Having debated with senior legal counsel and researched class actions internationally, Theron & Partners – the lawyers bringing the application on behalf of investors – say class actions are rarely started on an opt in basis. In other words, where those concerned must actively opt into the action before their claims are included.
“We understand that such an option will be more suitable where the class is not easily identifiable. In the Highveld Syndication matters, the classes are easily identifiable,” explains Marina Verdoes of Theron & Partners.
All the individuals concerned in this matter invested some amount of money – an average of R250 000 per investor, according to the attorneys – in one or more of property syndication companies, Highveld Syndications 15 to 22.
If a class action was certified, by way of example, for HS 19 to 22 (which collectively have 9 000 investors) and investors were then given 30 days to opt in, Verdoes points out that this would create an “administrative conundrum”.
Perhaps more importantly, explains attorney and head of the class action Jacques Theron, the claims of investors – many of whom are pensioners who may not yet be aware of the action – might prescribe before the message of the action reaches them.
On the other hand, notes Verdoes, “If opting out is applicable, a few investors opting out over the period [30 days] would be much easier to handle”.
“If the certificate is granted and the court endorses the opt out option, investors will be afforded 30 days within which to indicate whether they do not want to join the class action,” she continues. “As part of the relief sought in the certification application, we have requested a list of all investors from the business rescue practitioner and will therefore be in a better position to contact investors directly.”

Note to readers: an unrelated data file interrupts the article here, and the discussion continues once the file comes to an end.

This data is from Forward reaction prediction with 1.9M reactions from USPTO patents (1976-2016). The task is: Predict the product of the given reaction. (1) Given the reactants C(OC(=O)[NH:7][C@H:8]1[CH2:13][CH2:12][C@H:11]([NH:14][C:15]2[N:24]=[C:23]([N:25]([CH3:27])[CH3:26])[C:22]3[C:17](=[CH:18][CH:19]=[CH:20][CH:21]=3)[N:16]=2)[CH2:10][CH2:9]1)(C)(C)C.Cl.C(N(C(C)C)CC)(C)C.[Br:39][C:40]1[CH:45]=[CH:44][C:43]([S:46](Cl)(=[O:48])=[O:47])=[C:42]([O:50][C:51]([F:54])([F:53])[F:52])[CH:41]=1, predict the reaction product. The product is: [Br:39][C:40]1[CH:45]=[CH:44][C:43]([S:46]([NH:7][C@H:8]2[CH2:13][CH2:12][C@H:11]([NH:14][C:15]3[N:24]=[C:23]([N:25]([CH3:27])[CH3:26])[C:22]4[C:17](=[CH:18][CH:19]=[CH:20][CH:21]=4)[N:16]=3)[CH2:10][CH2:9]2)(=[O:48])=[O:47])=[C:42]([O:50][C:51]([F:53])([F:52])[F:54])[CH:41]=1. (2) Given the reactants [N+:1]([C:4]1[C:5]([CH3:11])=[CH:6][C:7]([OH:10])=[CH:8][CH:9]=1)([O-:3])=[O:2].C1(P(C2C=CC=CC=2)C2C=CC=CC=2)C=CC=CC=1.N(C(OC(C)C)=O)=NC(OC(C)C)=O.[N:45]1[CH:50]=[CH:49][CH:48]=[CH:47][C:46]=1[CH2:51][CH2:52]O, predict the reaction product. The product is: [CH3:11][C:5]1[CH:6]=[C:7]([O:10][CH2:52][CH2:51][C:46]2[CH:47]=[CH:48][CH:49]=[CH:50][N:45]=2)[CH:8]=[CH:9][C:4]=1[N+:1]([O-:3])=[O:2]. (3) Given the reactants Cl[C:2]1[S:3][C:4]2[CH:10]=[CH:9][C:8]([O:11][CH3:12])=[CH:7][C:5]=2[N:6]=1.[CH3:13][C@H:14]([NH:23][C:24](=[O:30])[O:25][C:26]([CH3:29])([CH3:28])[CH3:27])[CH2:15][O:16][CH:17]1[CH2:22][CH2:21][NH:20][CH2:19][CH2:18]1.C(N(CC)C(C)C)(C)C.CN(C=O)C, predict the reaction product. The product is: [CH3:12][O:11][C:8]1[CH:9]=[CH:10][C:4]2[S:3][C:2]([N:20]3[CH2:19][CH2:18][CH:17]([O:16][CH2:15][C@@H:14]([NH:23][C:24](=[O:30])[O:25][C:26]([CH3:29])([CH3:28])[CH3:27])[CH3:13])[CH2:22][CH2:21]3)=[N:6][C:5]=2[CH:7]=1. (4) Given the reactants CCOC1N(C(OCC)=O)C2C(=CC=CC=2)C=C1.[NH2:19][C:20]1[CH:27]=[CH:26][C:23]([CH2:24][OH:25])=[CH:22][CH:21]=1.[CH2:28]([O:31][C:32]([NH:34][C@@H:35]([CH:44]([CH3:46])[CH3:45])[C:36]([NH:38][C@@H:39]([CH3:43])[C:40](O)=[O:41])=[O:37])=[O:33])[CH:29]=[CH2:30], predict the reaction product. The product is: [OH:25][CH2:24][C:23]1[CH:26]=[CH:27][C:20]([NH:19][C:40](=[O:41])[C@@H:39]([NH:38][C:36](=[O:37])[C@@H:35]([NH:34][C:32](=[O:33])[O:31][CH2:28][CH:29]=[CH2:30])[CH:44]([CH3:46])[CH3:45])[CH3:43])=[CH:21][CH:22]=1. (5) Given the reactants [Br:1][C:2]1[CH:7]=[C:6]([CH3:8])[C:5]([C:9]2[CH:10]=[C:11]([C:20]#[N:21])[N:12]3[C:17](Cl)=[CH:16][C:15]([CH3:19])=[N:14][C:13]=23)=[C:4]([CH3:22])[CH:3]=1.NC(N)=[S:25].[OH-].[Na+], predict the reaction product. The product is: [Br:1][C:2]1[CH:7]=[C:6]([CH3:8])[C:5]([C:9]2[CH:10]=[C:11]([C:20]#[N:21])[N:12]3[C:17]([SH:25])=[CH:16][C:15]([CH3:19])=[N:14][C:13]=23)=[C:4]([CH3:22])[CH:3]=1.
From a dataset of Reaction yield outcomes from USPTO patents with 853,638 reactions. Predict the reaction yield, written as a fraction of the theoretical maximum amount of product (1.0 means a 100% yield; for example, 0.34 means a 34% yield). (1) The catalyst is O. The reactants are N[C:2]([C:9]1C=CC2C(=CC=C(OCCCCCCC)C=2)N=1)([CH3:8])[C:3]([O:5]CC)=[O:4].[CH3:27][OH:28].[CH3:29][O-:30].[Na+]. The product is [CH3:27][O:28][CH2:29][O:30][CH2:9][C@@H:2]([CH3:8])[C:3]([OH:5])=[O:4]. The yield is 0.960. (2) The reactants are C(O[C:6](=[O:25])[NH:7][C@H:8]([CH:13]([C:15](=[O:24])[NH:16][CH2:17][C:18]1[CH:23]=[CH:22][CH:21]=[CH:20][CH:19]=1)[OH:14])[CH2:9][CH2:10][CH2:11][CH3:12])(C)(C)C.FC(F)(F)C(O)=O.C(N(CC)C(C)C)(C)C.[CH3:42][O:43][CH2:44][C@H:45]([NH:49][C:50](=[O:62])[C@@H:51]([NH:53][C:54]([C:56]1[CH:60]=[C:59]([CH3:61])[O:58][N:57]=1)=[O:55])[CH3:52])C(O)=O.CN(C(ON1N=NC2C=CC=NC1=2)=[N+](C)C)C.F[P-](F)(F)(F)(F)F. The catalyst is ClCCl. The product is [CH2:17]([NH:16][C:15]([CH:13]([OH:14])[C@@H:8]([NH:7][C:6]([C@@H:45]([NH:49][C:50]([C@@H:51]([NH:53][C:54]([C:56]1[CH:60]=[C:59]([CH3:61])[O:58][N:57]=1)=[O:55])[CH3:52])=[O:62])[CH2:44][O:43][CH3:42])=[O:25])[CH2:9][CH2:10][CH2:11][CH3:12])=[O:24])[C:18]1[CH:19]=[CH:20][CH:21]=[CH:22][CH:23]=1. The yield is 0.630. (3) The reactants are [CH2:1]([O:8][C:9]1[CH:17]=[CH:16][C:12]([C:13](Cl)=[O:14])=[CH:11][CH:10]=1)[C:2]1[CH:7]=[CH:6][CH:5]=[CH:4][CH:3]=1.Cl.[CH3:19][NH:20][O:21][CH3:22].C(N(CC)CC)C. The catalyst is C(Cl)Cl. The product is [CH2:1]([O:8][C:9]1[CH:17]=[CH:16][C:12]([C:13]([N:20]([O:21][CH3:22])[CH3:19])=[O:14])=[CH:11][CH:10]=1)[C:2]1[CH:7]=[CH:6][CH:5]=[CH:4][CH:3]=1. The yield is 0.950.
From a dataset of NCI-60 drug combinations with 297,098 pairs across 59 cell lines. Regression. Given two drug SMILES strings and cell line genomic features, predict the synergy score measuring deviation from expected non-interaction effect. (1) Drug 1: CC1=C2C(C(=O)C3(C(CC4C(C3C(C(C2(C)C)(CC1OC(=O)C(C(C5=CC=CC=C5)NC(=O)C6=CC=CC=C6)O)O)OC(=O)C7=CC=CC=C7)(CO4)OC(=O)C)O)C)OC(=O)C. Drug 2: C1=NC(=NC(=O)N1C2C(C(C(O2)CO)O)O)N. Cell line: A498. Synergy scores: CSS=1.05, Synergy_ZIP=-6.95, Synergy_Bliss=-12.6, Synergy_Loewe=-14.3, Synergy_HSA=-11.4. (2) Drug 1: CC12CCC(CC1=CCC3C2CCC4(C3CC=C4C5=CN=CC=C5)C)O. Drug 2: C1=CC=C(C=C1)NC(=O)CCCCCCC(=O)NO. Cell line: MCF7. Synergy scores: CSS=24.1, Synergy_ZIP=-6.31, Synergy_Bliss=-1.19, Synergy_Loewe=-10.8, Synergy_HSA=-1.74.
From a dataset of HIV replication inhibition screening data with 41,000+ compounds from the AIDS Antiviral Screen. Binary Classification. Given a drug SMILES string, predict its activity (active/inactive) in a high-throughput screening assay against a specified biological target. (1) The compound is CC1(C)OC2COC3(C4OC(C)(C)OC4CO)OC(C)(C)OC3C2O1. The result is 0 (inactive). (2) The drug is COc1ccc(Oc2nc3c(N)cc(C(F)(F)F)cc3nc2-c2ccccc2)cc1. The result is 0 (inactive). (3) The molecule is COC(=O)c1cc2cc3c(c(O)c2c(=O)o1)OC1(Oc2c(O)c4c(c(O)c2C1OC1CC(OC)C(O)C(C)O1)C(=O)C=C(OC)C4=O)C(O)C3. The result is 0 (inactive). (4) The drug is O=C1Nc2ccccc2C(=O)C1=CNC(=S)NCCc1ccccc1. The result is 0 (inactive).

All this would seem to make the ‘opt-out’ basis of the class action a much safer option.
‘Investor support driving the action’Reshana Pillay, partner at law firm Hogan Lovells, agrees the class action lawyers are “playing it safe” by launching the action on an opt-out basis. “It is however important for people to know whether or not they fall within the class definition so that they know whether they should either opt in or out,” Pillay says.
“If they opt out there is nothing that prevents them from pursuing their individual claim,” she notes.
According to Verdoes, however, “a large number of the claimants are pensioners who cannot afford to litigate in person against large companies and/or wealthy respondents”, which include the likes of property mogul, Nic Georgiou.
Georgiou is MD of Orthotouch, which bought properties in the HS companies on the grounds that it would maintain investors’ interest payments. It has failed to do so and recently had a new scheme of arrangement sanctioned in court as a compromise with investors.
Theron & Partners has applied to have this scheme rescinded.
Pillay, meanwhile, is not sure whether the court, when deciding on whether or not to certify the class action, will be keen on the R1 000 per-claim registration fee investors need to pay to participate in the action. “This will be decided in the certification hearing,” she says, supporting Verdoes’s comments that ultimately the court has discretion to order which option is more suitable.
“There is nothing in law that prevents the representative of the class to require payment of an amount upfront, whether the amount is fair and reasonable is debatable,” Pillay adds.
While roughly 7 000 investors have joined a class action group, the Highveld Syndication Action Group (HSAG), Theron confirms that not everyone has paid the registration fee. “A lot of people have promised their support and promised to pay over a few months,” he tells Moneyweb. “Investors are very much in favour of this class action and the support of the investors is obviously driving this certification application forward.”